Healing Our Heritage

Destiny Man
Gwen Podbrey

Photograph by Gallo/Foto24

Jazz trumpeter Hugh Masekela may be a global icon, but his heart remains firmly in Mzansi – and he’s looking to restore its cultural identity.

At 74, Bra Hugh shows no signs of slowing down or resting on his laurels. Far from it. Indeed, he’s involved in several projects – recording, performing and writing – while preparing for the Hugh Masekela Heritage Festival, which takes place on Saturday, 28 September at the Elkah Stadium in the Soweto Cricket Oval and includes appearances by Thandiswa Mazwai, Mi Casa, Jeremy Loops, Desmond & the Tutus, Pu2ma, Phuzekhemisi and Khaya Mahlangu. It’s backed by Assupol, Soweto TV and Jozi FM.

It’s a fitting event for a man who’s done more than any other local musician to put South Africa and its music on the global map, and who’s revered internationally not only for his unique style and his flawless technique, but also for his numerous compositions, his professionalism and – above all – his utter commitment to his art.

He’s also acclaimed for his remarkable versatility: this is a trumpeter who’s as much at ease performing laid-back, Thirties and Forties Cole Porter and Gershwin with his long-time friend, pianist Larry Willis (the two released a box set last year titled Friends, which is set to become a classic) as he is rocking up a storm at a live gig, spending many hours in the recording studio, helping to showcase other artists or attending to releases under his own label.

The upcoming heritage festival, he says, is something he’s long wanted: not to blow his own trumpet (though he’ll certainly be doing that too!), but to have a platform in the heart of SA’s best-known township to bring authentic South African music and artists to the people. “When I was growing up, music was an integral part of the townships,” he says. “We played and heard it all day. Music surrounded us at all times. On weekends there were brass bands playing and marching, kids chanting songs in the street and singing groups on every corner. We had no TV or other entertainment – music was our way of life. If someone was getting married, there’d be a white flag attached to the house and the choir would practise for days leading up to the event.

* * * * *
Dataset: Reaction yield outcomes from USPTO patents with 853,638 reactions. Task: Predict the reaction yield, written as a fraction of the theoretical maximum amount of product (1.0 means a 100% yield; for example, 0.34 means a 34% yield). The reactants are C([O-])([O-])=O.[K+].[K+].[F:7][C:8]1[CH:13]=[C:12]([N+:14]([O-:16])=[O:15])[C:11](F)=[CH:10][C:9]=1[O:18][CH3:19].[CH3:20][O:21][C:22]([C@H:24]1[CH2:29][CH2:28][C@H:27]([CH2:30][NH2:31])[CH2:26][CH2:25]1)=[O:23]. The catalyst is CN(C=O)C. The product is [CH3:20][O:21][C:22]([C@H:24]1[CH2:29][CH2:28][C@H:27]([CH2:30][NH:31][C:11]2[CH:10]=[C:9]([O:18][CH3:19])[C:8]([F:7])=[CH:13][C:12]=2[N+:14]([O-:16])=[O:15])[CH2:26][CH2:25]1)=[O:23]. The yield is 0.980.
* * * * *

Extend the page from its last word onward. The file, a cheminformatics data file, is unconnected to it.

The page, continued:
“Today, that’s all disappeared. People in the townships – particularly the youth – have completely lost that element. And with it, they’ve lost a huge part of both who they were and who they are. Kids have no idea of their history, of what their mothers and fathers and neighbours went through, or the role music played in binding communities together and helping people survive the years of oppression. They’re listening to other music, by other artists in genres that aren’t part of township culture, and sung in English. I fear the day when our young people say: ‘They tell us we used to be Africans once.’

“What I’m trying to do is restore pride in their heritage, in their ethnic identity, in their language and in their artists. So the festival is a good platform for that.”

He’s excited about the surge of explosive young talent in the country, and while he doesn’t regard himself as a mentor – rather as a fellow artist who happens to have a lot more experience and exposure, and who loves collaborating – he says he sees and hears daily proof of Mzansi artists who can ignite a flame of cultural revival that will burn for generations to come.

He’s also turned to stage musicals as another format for realising his cultural vision. His musical, Songs of Migration – written and directed by James Ngcobo and featuring stupendous diva Sibongile Khumalo – drew on Bra Hugh’s own iconic compositions (Stimela, Languta) work, as well as some of the most poignant and powerful traditional songs ever to emanate from South Africa’s dispossessed, divided and disinherited communities. The show was highly successful, with lengthy runs in Johannesburg, as well as performances in Cape Town and a tour to Europe. He’s aiming to revive the show, as well as do others reflecting the legacies of the Manhattan Brothers, Ladysmith Black Mambazo and Miriam Makeba.

Though he has no plans to retire anytime soon, Bra Hugh’s mindful of the need to document his career and his own remarkable journey, from shebeen-born Alexandra urchin to celebrated jazz maestro on the stages of Europe, Asia and the rest of Africa. It’s a journey that’s included wild, bohemian living, artistic and personal bonds with some of the greatest names in music, marital upheavals, personal heartbreak, substance addiction, rehabilitation and – above all – a passion for living, crying, laughing and uplifting through his instrument. His autobiography, Still Grazing, covered his life to the point where he returned from his years of exile to post-liberation South Africa. He’s now busy revising and extending it.

Then, of course, his extremely busy international touring schedule sees him spending much of the year abroad. And his recording work continues: his latest release, Playing @ Work, has been ecstatically received – and he has many more in the pipeline.

Anyone who’s watched Bra Hugh on stage knows why he’s considered one of the world’s greatest live performers: consummately professional, yet warm, relaxed and utterly unpretentious, he has audiences spellbound. His astonishing energy, vibrancy and discipline – as well as his superb group – take both music and audience to a state of near-hypnotic power. Yet for all the excitement, he’s in complete control of everything happening both on stage and in the audience. It’s a level of authority and confidence very few artists anywhere in the world can match.

Don’t miss his festival this coming weekend. It’s one of the most appropriate ways there could be of celebrating both SA’s heritage, and one of its greatest artists.